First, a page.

Probably the last deer for the summer

Not where she originally fell but an easier place to butcher        










The odd wasp here and there signals to me that it time to rest the bush hunting for awhile.   Temperatures too are getting up there at last.  The bush today is not the bush of my younger days and it is a great pity to see the infestation of this German critter. DOC seems more concerned with keeping unvaxed people out of their huts than doing something truly worthwhile and exterminating these abominations.

We had done our stint into the wind and were drifting further and further away from the car. It was time to head back, but this time with the wind not favouring us. We were up high so could work the katabatic air flow. Once off the main spurs and working down into the guts the wind would funnel upwards to us.  With a dog in tow this is a useful way to hunt and a lot of ground can be covered with his nose.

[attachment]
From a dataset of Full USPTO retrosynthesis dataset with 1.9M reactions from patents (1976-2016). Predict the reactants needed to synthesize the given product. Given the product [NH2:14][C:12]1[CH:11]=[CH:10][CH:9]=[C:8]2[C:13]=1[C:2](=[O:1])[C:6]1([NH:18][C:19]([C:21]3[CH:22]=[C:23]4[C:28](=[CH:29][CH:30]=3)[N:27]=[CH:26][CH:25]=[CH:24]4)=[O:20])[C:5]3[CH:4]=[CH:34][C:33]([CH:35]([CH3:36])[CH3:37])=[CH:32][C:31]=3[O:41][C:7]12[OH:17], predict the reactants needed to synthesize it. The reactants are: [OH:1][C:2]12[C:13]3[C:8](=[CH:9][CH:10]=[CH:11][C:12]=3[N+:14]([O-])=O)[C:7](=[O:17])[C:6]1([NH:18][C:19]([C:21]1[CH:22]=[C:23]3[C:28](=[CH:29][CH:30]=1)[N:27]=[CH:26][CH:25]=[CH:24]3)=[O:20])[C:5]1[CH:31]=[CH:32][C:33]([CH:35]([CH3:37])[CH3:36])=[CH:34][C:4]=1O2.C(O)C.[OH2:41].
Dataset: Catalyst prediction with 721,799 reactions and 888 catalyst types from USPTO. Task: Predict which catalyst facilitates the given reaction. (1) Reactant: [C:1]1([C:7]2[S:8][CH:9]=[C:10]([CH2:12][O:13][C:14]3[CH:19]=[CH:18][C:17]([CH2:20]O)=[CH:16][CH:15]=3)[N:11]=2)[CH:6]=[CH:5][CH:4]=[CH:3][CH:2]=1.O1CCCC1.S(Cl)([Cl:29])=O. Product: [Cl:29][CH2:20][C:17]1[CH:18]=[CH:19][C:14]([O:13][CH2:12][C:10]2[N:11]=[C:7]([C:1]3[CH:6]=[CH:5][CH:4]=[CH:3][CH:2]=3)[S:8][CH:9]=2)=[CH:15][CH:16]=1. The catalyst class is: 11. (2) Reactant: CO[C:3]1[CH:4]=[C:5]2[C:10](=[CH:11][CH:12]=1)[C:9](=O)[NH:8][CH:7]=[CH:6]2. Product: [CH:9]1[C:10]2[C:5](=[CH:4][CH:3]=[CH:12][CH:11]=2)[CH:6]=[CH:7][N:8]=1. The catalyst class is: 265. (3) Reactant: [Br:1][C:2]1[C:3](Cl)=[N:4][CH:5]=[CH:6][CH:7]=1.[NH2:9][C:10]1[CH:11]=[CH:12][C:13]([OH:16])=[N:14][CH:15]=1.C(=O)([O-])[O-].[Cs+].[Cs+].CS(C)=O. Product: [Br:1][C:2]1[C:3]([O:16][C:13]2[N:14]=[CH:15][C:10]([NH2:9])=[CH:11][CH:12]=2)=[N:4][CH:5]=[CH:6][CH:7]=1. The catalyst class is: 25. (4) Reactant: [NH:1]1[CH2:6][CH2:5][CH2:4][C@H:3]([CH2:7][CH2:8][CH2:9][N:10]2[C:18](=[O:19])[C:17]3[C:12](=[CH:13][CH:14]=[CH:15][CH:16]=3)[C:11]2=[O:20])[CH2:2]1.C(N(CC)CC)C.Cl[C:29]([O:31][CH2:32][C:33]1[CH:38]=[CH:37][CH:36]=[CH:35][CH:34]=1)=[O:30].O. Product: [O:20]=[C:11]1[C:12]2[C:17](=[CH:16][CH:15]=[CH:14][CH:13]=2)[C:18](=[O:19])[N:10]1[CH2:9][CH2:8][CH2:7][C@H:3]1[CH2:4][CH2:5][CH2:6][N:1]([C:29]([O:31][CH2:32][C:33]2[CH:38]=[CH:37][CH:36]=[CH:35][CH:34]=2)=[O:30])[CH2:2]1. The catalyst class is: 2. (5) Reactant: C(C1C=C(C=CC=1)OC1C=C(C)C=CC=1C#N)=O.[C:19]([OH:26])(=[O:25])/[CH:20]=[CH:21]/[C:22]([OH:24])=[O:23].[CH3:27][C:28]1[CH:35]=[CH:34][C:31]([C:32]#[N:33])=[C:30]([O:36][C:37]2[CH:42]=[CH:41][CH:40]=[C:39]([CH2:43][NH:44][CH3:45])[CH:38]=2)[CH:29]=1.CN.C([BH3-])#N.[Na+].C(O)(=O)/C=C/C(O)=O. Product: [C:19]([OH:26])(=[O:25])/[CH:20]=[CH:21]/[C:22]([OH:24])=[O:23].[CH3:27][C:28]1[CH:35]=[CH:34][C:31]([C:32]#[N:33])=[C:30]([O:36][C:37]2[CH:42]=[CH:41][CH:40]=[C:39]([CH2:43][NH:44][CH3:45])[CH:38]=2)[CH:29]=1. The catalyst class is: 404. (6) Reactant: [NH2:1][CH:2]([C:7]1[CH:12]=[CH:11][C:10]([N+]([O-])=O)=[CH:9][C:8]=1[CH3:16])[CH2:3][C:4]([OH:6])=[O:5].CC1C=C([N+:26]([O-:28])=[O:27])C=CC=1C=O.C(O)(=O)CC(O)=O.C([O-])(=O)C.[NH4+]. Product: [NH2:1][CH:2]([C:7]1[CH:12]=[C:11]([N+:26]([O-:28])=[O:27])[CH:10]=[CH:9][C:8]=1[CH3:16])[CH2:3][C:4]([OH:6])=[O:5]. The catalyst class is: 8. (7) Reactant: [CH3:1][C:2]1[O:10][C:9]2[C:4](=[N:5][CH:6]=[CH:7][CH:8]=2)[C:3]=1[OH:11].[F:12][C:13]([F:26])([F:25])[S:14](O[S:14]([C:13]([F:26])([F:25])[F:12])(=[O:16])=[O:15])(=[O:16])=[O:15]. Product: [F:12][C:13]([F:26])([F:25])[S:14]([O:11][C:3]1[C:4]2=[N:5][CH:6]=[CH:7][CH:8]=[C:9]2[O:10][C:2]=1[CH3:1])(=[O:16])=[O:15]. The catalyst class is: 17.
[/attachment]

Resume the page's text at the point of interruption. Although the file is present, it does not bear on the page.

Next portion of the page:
It wasn’t long before Wilson picked up the scent, well below us (I am still learning his nose and how to read his behaviour re. distance ) I worked us down the side of the gut, below where I thought the animal to be as it can be hard to drop down directly onto an animal as they have the advantage of spotting you first.

A movement slightly ahead and above alerted me to the animal, but before I could get the rifle up it disappeared into some heavy scrub. I dropped down and belied forward. A reddish colour stood out but nothing definite.  I put the 4x to my eye and it revealed the unmistakable front shoulder and a length of spine.  The .243 was up in a flash and the Timney elite trigger tripped.  A huge commotion ensured as the burly animal plummeted down the steep slope before coming to rest against a tree.  I could plainly see the inert form, but teased the dog along until we were very close before urging him on to find it.


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